By Cyrus Ombati
Chinese expatriates working in the region have been accused of being behind illicit ivory trade.
A UN report on drugs and human trafficking says Thailand and China remain two of the most important destinations.
“Expatriate Chinese resident in Eastern Africa comprise some of the most important middlemen. Although they have taken measures to address the illicit trade, Thailand and China remain two of the most important destinations,” says part of the report.
The report titled Transnational Organised Crime in Eastern Africa: a Threat Assessment, was launched yesterday in Nairobi by United Nations Office on Drugs and Crime (UNODC). Apart from ivory, the report focused on migrant smuggling from Somalia and Ethiopia, heroin trafficking from South-West Asia to Eastern Africa and Somalia maritime piracy.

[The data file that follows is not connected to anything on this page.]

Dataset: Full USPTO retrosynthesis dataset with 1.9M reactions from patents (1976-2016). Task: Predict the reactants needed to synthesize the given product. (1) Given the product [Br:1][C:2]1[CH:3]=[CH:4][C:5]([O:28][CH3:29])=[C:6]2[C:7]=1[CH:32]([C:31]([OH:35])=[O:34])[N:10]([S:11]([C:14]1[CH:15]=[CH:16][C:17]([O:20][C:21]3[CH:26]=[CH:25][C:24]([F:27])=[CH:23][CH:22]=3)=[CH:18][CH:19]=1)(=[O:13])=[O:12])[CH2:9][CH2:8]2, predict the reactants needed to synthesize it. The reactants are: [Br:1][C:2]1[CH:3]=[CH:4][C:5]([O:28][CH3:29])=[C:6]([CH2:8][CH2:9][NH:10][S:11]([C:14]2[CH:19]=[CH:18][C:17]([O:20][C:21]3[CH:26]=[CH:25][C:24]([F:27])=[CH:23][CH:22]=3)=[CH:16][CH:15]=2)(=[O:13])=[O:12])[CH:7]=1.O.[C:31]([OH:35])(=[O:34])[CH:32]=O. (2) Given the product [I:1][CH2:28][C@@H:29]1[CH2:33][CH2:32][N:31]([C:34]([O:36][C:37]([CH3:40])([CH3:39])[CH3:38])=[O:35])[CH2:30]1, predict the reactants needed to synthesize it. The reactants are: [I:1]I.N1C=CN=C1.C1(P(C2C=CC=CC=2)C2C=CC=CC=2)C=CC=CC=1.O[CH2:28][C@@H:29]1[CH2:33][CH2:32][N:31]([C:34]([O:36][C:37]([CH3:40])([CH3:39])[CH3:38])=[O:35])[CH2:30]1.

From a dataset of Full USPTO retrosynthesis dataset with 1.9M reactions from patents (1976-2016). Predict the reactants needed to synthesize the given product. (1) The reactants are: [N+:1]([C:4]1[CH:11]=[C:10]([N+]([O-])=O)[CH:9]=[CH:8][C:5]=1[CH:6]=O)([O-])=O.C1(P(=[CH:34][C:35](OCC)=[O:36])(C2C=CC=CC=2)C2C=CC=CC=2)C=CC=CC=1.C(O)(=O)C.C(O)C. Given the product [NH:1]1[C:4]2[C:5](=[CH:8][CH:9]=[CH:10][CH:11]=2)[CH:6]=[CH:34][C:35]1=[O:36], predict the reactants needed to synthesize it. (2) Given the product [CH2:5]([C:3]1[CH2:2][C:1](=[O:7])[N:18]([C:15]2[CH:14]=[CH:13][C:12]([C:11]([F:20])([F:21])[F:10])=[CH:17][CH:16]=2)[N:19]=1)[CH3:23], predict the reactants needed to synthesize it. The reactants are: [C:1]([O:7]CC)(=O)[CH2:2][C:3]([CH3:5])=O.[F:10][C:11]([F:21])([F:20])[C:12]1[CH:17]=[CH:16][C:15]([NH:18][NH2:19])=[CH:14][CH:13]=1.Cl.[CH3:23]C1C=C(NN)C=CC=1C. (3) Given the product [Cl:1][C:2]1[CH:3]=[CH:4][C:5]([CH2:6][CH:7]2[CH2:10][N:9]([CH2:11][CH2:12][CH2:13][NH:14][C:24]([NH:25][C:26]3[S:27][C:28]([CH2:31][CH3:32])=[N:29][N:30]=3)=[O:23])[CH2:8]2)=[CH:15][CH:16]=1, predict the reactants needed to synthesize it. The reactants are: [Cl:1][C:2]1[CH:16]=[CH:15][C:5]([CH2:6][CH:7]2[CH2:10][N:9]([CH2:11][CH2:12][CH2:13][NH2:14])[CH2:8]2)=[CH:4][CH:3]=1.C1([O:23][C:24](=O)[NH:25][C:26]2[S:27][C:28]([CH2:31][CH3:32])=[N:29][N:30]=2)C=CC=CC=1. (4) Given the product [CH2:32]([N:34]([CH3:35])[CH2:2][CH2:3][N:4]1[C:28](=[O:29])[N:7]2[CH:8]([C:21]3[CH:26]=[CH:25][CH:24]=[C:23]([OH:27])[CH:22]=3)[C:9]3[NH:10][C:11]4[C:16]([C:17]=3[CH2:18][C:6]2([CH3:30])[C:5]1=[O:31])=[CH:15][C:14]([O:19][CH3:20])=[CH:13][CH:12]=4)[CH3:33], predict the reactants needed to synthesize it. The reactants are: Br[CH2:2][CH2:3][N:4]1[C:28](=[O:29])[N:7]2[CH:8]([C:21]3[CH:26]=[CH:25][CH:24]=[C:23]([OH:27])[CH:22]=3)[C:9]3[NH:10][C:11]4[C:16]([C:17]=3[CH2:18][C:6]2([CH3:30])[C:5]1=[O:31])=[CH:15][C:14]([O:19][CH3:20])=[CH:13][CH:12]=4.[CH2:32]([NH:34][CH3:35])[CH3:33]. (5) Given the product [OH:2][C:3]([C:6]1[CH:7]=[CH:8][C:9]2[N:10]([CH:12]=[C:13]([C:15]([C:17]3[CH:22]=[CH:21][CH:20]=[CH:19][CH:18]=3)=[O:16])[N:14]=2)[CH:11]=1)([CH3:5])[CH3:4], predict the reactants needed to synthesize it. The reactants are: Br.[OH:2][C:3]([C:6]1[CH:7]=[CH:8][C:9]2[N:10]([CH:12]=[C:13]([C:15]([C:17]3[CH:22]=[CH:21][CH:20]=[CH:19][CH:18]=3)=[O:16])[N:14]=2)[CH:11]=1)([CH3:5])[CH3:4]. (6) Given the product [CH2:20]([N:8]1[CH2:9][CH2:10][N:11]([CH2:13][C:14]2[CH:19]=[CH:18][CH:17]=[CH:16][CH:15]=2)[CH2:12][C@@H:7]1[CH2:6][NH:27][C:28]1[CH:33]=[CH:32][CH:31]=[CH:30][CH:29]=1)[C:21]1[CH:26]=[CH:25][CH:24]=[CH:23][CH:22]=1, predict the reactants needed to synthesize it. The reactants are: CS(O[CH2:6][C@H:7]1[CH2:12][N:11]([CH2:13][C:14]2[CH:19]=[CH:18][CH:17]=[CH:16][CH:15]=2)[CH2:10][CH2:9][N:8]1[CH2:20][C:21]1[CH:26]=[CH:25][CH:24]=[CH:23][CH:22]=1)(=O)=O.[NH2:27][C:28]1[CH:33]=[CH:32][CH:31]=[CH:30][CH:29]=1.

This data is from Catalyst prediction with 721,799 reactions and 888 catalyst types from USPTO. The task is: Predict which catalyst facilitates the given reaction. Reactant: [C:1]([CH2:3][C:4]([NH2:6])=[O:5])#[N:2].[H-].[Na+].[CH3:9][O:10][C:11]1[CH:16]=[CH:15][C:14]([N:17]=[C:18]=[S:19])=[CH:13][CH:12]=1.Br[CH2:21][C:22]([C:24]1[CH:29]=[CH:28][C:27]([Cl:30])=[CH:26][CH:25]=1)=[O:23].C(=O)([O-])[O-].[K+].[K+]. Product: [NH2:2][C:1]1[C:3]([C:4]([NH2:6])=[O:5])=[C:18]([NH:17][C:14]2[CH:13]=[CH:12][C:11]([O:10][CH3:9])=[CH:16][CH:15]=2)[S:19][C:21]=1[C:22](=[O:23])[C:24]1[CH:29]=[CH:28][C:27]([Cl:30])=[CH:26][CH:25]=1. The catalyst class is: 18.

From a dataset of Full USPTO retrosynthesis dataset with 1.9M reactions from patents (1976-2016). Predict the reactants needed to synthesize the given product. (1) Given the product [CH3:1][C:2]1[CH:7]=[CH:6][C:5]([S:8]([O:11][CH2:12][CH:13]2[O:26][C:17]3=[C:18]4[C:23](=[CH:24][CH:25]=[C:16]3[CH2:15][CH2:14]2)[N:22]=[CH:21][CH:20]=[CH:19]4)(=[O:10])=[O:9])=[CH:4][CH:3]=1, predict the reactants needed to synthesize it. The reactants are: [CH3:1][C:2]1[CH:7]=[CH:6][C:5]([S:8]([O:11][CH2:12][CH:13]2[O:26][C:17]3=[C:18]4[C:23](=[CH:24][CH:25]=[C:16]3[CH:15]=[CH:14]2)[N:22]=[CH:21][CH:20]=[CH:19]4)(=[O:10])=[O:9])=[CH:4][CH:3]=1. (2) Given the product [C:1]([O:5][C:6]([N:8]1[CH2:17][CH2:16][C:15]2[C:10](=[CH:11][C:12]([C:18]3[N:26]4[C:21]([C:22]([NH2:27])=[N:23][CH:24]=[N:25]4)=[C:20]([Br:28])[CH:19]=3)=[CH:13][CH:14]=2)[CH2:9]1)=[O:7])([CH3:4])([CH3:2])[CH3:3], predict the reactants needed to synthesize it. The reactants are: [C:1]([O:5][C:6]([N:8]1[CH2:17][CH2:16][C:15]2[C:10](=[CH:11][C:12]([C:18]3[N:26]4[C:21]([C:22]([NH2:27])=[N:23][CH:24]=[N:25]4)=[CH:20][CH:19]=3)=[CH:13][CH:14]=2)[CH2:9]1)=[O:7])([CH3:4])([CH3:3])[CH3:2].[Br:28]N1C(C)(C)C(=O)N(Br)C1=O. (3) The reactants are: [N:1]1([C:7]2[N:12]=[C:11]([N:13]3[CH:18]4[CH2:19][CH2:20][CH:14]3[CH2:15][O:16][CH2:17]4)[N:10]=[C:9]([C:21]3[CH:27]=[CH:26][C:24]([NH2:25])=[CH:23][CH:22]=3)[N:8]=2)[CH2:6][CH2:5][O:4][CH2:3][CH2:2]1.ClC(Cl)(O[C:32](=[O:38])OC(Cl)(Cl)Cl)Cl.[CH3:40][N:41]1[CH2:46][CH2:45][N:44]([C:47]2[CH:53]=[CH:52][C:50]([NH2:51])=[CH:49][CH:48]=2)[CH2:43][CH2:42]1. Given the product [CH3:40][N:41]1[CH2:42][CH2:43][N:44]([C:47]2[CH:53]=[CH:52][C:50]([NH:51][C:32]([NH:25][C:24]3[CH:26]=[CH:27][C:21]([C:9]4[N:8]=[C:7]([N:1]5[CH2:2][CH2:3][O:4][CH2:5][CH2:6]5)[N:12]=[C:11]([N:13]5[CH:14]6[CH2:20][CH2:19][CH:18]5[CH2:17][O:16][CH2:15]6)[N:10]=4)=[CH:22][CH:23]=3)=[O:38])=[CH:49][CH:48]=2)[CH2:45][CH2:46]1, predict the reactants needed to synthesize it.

The report says demand for ivory in Asia has fuelled poaching in the region, undermining sustainability of local elephant population.
Kenya and Tanzania are the main transit points of the ivory and act as sources.
Between 2009 and 2011, Tanzania accounted for 37 per cent of global recovered ivory, Kenya had 27 per cent, Uganda three per cent, South Africa 10 per cent and West Africa four per cent.
The report says between 5,600 and 15,400 elephants are poached in the region annually, producing between 54 and 154 metric tonnes of the illicit ivory. More....